A match cut, also called a graphic match, is a cut in film editing between either two different
objects, two different spaces, or two different compositions in which an object in the two shots
graphically match, often helping to establish a strong continuity of action and linking the two
shots metaphorically.
Lawrence of Arabia, 1960
2001: A Space Odyssey, 1969
The Cutaway
A cutaway shot is the interruption of a continuously filmed action by inserting a view of something else.
It is usually, although not always, followed by a cut back to the first shot, when the cutaway avoids a
jump cut. The cutaway shot does not necessarily contribute any dramatic content of its own, but is used
to help the editor assemble a longer sequence. For this reason, editors choose cutaway shots related to
the main action, such as another action or object in the same location. For example, if the main shot is
of a man walking down an alley, possible cutaways may include a shot of a cat on a nearby dumpster
or a shot of a person watching from a window overhead.
The Godfather, 1972 & Big Chill, 1983
Drugstore Cowboy, 1989 (cutaways, Flashback, voice over)
Jump cut
A jump cut is a cut in film editing in which two sequential shots of the same subject are taken
from camera positions that vary only slightly. This type of edit causes the subject of the shots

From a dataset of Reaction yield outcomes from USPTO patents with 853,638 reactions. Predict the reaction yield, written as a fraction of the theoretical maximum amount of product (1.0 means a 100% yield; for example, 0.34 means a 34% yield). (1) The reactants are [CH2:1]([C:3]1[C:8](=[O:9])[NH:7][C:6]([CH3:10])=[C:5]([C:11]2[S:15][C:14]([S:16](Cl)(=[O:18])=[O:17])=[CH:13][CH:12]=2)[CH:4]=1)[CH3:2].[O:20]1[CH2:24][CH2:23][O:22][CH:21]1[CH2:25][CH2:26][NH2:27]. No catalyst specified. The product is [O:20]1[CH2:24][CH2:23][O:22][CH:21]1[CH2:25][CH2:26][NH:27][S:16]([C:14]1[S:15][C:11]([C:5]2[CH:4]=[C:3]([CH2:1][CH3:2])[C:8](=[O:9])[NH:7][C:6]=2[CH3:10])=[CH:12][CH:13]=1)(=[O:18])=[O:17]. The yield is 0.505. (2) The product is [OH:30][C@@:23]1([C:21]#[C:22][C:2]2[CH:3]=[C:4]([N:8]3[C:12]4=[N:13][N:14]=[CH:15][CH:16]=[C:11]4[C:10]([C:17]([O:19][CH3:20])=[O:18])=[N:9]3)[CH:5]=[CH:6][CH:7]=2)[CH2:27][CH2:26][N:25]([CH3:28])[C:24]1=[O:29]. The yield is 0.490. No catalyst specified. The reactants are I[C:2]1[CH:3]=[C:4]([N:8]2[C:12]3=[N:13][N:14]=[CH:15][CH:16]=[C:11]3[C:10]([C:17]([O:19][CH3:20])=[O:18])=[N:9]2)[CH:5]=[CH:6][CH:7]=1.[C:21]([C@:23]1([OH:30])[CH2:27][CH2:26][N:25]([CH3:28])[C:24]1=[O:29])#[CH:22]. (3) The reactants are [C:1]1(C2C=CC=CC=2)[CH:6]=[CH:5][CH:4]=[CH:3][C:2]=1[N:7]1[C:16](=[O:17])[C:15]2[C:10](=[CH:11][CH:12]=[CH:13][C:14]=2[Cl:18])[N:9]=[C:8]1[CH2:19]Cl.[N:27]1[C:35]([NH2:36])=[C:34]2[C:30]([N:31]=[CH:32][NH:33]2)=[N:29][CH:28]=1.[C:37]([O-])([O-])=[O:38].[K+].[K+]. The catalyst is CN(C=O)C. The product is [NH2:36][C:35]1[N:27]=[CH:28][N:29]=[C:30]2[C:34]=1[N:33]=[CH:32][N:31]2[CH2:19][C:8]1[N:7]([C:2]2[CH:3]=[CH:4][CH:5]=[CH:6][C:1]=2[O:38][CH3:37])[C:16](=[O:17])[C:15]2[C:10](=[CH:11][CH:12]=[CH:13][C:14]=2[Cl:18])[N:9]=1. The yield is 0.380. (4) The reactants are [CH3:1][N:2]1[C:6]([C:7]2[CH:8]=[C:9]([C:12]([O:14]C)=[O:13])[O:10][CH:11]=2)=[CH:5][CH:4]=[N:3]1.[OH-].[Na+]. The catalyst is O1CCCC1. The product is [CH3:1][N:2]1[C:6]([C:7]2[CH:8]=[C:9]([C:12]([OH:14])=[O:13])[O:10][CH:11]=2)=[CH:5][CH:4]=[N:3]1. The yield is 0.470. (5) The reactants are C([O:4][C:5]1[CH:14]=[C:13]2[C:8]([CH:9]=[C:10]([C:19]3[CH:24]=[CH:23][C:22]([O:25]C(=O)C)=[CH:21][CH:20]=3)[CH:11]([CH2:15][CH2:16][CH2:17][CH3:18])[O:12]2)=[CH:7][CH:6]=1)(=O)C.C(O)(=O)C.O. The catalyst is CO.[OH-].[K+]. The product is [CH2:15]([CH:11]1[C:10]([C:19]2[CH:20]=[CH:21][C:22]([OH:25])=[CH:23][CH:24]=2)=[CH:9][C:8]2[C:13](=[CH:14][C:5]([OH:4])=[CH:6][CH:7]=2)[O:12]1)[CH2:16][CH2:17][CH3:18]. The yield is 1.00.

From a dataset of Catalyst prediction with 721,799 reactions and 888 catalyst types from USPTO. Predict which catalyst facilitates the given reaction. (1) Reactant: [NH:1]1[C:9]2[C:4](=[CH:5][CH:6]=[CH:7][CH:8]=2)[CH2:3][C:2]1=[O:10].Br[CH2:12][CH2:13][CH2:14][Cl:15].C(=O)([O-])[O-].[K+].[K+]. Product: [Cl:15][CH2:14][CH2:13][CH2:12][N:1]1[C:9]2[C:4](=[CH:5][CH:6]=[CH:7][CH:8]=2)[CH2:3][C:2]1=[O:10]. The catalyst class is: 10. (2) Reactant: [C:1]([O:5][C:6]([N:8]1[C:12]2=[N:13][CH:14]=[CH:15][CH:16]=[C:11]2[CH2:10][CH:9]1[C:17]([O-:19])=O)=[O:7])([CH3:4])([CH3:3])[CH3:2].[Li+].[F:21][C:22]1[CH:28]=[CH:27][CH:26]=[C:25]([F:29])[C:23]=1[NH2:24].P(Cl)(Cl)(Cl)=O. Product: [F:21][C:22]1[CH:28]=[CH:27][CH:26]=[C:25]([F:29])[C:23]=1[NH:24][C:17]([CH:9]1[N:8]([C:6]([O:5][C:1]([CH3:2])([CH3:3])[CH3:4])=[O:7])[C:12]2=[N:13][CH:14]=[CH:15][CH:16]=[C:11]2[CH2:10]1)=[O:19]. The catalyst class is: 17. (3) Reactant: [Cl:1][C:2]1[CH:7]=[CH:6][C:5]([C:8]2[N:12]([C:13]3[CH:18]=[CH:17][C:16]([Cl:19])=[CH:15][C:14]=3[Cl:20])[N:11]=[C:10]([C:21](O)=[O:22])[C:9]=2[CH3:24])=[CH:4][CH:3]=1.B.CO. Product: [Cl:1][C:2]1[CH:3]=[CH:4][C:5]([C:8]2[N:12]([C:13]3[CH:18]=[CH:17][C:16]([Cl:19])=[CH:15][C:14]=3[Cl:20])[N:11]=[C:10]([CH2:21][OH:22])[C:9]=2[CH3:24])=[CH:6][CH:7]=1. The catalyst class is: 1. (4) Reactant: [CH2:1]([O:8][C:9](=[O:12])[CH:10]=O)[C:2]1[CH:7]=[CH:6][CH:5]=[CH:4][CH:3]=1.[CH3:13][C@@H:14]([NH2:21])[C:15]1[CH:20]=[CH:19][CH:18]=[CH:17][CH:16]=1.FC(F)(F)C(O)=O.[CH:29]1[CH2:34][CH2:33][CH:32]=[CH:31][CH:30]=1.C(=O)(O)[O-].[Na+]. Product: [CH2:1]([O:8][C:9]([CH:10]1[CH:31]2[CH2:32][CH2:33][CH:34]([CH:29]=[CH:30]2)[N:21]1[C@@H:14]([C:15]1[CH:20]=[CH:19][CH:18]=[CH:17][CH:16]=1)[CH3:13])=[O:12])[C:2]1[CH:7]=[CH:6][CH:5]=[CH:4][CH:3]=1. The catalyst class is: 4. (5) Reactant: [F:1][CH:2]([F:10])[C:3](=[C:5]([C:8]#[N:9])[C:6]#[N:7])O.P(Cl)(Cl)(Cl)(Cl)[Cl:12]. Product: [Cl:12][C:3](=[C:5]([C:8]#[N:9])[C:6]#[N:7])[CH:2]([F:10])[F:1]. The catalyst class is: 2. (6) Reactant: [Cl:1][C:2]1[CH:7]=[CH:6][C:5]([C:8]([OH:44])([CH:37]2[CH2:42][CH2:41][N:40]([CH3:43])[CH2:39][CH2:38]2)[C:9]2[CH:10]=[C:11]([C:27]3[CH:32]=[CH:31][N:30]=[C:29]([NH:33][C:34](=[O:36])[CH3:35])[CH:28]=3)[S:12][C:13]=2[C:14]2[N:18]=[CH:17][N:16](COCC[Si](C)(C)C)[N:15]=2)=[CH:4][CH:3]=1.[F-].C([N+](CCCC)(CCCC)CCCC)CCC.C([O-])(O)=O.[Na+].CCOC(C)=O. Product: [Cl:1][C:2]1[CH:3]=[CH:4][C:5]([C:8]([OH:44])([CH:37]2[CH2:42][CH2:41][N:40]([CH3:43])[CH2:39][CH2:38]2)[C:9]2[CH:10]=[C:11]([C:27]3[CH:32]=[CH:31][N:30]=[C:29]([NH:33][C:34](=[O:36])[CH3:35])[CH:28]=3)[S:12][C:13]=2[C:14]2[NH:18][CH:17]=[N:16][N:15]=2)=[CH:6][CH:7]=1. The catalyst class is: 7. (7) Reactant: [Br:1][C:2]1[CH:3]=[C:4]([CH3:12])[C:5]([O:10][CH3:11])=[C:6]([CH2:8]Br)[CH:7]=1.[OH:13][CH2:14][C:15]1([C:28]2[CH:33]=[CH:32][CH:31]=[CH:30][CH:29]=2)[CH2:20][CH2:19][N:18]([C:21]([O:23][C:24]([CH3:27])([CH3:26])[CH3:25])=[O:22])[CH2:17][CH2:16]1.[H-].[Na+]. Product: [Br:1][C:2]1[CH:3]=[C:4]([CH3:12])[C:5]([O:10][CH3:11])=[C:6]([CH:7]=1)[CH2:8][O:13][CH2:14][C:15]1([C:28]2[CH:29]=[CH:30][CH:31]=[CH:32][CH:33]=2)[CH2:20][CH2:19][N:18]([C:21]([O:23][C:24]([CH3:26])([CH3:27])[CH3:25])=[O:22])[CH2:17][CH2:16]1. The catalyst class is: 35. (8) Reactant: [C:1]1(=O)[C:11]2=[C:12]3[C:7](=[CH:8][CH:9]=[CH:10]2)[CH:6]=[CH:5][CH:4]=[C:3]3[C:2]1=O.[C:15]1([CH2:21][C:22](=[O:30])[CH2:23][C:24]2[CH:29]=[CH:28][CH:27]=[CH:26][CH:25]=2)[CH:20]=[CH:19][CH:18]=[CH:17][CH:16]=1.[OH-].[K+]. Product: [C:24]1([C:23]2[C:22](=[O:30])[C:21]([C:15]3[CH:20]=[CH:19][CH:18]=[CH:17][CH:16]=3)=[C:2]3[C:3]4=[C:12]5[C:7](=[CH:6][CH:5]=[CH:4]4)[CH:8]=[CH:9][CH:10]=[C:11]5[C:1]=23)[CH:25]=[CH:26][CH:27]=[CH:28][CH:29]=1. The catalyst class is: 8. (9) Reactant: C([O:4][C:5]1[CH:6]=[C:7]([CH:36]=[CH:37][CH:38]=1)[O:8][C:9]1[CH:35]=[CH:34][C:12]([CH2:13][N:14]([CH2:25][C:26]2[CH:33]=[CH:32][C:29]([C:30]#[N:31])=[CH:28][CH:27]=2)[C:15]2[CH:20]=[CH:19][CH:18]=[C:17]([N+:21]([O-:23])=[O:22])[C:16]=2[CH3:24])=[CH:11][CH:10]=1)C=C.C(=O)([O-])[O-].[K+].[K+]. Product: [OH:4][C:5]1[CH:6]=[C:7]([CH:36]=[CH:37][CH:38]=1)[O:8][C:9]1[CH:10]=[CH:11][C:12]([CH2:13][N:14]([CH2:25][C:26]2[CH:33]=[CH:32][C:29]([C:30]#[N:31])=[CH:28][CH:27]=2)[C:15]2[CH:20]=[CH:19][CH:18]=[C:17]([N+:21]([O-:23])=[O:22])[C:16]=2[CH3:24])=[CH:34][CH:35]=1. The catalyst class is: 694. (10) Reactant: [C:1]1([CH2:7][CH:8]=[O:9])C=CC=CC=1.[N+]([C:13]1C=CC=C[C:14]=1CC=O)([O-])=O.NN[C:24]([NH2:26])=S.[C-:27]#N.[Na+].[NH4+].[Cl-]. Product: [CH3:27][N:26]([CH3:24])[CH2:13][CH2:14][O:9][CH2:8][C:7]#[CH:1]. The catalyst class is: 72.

to appear to "jump" position in a discontinuous way. For this reason, jump cuts are considered
a violation of classical continuity editing which aims to give the appearance of continuous time
and space in the story-world by de-emphasizing editing. Jump cuts, in contrast, draw attention
to the constructed nature of the film.
Breathless, 1960
In film editing, transition refers to how one shot replaces the other. Below are some of the
more common ones.
Fade-ins and Fade-outs are the second most common type of transition. Fade-outs happen
when the picture is gradually replaced by black screen or any other solid color. Traditionally,
fade-outs have been used to conclude movies. Fade-ins are the opposite: a solid color
gradually gives way to picture, commonly used in the beginning of movies.
Also known as overlapping, dissolves happen when one shot gradually replaces by the next.
One disappears as the following appears. For a few seconds, they overlap, and both are
visible. Commonly used to signify the passage of time.
Wipes are dynamic. They happen when one shot pushes the other off frame. George Lucas
deliberately used them throughout the Star Wars series. They draw attention to themselves
and can be considered tacky if overused – watch the karaoke example below.
Korean Karaoke (Oh, Dance, Baby) - Flight of the Conchords, 2010
Diegetic Sound
Sound whose source is visible on the screen or whose source is implied to be present by the
action of the film; voices of characters, sounds made by objects in the story, music coming
from the radio in the film, etc. Another term for diegetic sound is actual sound.
Non-Diegetic Sound
Sound whose source is neither visible on the screen nor has been implied to be present in the
action; a voice-over, soundtrack, etc.
Something About Mary, 1998